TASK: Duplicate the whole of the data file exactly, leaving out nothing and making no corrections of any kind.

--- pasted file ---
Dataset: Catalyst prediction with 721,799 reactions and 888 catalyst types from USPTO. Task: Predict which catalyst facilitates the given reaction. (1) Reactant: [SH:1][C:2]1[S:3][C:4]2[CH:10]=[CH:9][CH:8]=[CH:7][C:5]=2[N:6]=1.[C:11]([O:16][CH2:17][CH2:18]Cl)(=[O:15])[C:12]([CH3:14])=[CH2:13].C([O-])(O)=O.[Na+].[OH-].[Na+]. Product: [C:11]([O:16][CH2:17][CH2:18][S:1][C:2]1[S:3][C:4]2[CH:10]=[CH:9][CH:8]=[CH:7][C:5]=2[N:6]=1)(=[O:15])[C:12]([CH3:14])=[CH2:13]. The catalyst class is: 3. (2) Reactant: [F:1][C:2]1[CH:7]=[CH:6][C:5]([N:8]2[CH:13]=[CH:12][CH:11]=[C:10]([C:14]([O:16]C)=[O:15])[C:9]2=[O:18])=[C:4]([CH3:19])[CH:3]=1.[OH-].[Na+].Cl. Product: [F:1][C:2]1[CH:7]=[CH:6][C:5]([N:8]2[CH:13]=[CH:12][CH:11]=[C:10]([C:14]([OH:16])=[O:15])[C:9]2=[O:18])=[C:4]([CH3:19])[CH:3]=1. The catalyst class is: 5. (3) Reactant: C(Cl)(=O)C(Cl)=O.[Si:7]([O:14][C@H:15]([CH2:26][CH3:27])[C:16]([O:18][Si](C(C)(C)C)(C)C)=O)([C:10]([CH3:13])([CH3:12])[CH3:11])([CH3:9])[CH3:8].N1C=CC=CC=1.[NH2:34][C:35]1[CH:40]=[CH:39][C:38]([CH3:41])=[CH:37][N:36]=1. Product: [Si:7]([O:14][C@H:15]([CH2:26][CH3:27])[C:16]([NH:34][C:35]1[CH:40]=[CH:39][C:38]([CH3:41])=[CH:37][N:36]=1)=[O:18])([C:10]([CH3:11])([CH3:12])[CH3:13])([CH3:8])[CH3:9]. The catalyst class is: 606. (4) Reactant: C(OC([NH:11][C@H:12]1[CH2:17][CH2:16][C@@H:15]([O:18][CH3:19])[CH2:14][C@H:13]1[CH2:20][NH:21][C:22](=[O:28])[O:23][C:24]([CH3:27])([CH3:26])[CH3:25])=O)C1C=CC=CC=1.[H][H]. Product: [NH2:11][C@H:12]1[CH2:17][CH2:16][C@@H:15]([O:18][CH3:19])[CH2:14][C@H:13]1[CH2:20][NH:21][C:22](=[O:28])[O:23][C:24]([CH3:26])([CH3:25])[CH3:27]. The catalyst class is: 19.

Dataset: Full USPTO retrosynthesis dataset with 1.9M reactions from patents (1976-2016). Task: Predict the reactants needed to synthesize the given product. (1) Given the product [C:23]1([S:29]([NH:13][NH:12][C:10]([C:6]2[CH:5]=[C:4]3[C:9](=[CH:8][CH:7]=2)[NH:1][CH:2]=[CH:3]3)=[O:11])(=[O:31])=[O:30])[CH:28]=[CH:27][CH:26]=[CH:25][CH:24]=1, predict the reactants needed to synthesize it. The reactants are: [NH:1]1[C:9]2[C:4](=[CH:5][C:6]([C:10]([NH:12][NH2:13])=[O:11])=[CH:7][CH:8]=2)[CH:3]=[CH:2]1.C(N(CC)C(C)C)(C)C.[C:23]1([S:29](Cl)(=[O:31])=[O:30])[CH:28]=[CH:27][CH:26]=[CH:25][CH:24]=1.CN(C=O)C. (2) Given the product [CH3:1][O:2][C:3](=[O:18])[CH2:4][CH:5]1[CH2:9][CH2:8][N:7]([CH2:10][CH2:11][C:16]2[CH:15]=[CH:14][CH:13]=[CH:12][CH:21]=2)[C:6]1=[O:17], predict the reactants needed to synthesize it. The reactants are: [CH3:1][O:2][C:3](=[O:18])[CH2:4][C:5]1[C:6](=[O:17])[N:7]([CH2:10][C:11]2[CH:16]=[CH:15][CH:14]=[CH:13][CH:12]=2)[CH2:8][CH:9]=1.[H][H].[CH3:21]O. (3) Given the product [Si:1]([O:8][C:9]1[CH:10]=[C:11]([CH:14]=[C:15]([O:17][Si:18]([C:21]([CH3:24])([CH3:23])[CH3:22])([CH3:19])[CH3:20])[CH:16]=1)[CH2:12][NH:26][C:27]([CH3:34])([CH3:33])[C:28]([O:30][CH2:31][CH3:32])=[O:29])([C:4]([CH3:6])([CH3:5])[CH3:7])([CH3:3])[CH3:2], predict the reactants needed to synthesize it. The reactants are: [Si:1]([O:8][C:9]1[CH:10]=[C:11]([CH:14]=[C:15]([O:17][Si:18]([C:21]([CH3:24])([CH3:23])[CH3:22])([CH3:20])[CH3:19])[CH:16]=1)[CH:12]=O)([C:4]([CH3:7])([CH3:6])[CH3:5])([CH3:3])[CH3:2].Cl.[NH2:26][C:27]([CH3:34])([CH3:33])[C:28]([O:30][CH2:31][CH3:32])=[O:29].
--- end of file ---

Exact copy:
Dataset: Catalyst prediction with 721,799 reactions and 888 catalyst types from USPTO. Task: Predict which catalyst facilitates the given reaction. (1) Reactant: [SH:1][C:2]1[S:3][C:4]2[CH:10]=[CH:9][CH:8]=[CH:7][C:5]=2[N:6]=1.[C:11]([O:16][CH2:17][CH2:18]Cl)(=[O:15])[C:12]([CH3:14])=[CH2:13].C([O-])(O)=O.[Na+].[OH-].[Na+]. Product: [C:11]([O:16][CH2:17][CH2:18][S:1][C:2]1[S:3][C:4]2[CH:10]=[CH:9][CH:8]=[CH:7][C:5]=2[N:6]=1)(=[O:15])[C:12]([CH3:14])=[CH2:13]. The catalyst class is: 3. (2) Reactant: [F:1][C:2]1[CH:7]=[CH:6][C:5]([N:8]2[CH:13]=[CH:12][CH:11]=[C:10]([C:14]([O:16]C)=[O:15])[C:9]2=[O:18])=[C:4]([CH3:19])[CH:3]=1.[OH-].[Na+].Cl. Product: [F:1][C:2]1[CH:7]=[CH:6][C:5]([N:8]2[CH:13]=[CH:12][CH:11]=[C:10]([C:14]([OH:16])=[O:15])[C:9]2=[O:18])=[C:4]([CH3:19])[CH:3]=1. The catalyst class is: 5. (3) Reactant: C(Cl)(=O)C(Cl)=O.[Si:7]([O:14][C@H:15]([CH2:26][CH3:27])[C:16]([O:18][Si](C(C)(C)C)(C)C)=O)([C:10]([CH3:13])([CH3:12])[CH3:11])([CH3:9])[CH3:8].N1C=CC=CC=1.[NH2:34][C:35]1[CH:40]=[CH:39][C:38]([CH3:41])=[CH:37][N:36]=1. Product: [Si:7]([O:14][C@H:15]([CH2:26][CH3:27])[C:16]([NH:34][C:35]1[CH:40]=[CH:39][C:38]([CH3:41])=[CH:37][N:36]=1)=[O:18])([C:10]([CH3:11])([CH3:12])[CH3:13])([CH3:8])[CH3:9]. The catalyst class is: 606. (4) Reactant: C(OC([NH:11][C@H:12]1[CH2:17][CH2:16][C@@H:15]([O:18][CH3:19])[CH2:14][C@H:13]1[CH2:20][NH:21][C:22](=[O:28])[O:23][C:24]([CH3:27])([CH3:26])[CH3:25])=O)C1C=CC=CC=1.[H][H]. Product: [NH2:11][C@H:12]1[CH2:17][CH2:16][C@@H:15]([O:18][CH3:19])[CH2:14][C@H:13]1[CH2:20][NH:21][C:22](=[O:28])[O:23][C:24]([CH3:26])([CH3:25])[CH3:27]. The catalyst class is: 19.

Dataset: Full USPTO retrosynthesis dataset with 1.9M reactions from patents (1976-2016). Task: Predict the reactants needed to synthesize the given product. (1) Given the product [C:23]1([S:29]([NH:13][NH:12][C:10]([C:6]2[CH:5]=[C:4]3[C:9](=[CH:8][CH:7]=2)[NH:1][CH:2]=[CH:3]3)=[O:11])(=[O:31])=[O:30])[CH:28]=[CH:27][CH:26]=[CH:25][CH:24]=1, predict the reactants needed to synthesize it. The reactants are: [NH:1]1[C:9]2[C:4](=[CH:5][C:6]([C:10]([NH:12][NH2:13])=[O:11])=[CH:7][CH:8]=2)[CH:3]=[CH:2]1.C(N(CC)C(C)C)(C)C.[C:23]1([S:29](Cl)(=[O:31])=[O:30])[CH:28]=[CH:27][CH:26]=[CH:25][CH:24]=1.CN(C=O)C. (2) Given the product [CH3:1][O:2][C:3](=[O:18])[CH2:4][CH:5]1[CH2:9][CH2:8][N:7]([CH2:10][CH2:11][C:16]2[CH:15]=[CH:14][CH:13]=[CH:12][CH:21]=2)[C:6]1=[O:17], predict the reactants needed to synthesize it. The reactants are: [CH3:1][O:2][C:3](=[O:18])[CH2:4][C:5]1[C:6](=[O:17])[N:7]([CH2:10][C:11]2[CH:16]=[CH:15][CH:14]=[CH:13][CH:12]=2)[CH2:8][CH:9]=1.[H][H].[CH3:21]O. (3) Given the product [Si:1]([O:8][C:9]1[CH:10]=[C:11]([CH:14]=[C:15]([O:17][Si:18]([C:21]([CH3:24])([CH3:23])[CH3:22])([CH3:19])[CH3:20])[CH:16]=1)[CH2:12][NH:26][C:27]([CH3:34])([CH3:33])[C:28]([O:30][CH2:31][CH3:32])=[O:29])([C:4]([CH3:6])([CH3:5])[CH3:7])([CH3:3])[CH3:2], predict the reactants needed to synthesize it. The reactants are: [Si:1]([O:8][C:9]1[CH:10]=[C:11]([CH:14]=[C:15]([O:17][Si:18]([C:21]([CH3:24])([CH3:23])[CH3:22])([CH3:20])[CH3:19])[CH:16]=1)[CH:12]=O)([C:4]([CH3:7])([CH3:6])[CH3:5])([CH3:3])[CH3:2].Cl.[NH2:26][C:27]([CH3:34])([CH3:33])[C:28]([O:30][CH2:31][CH3:32])=[O:29].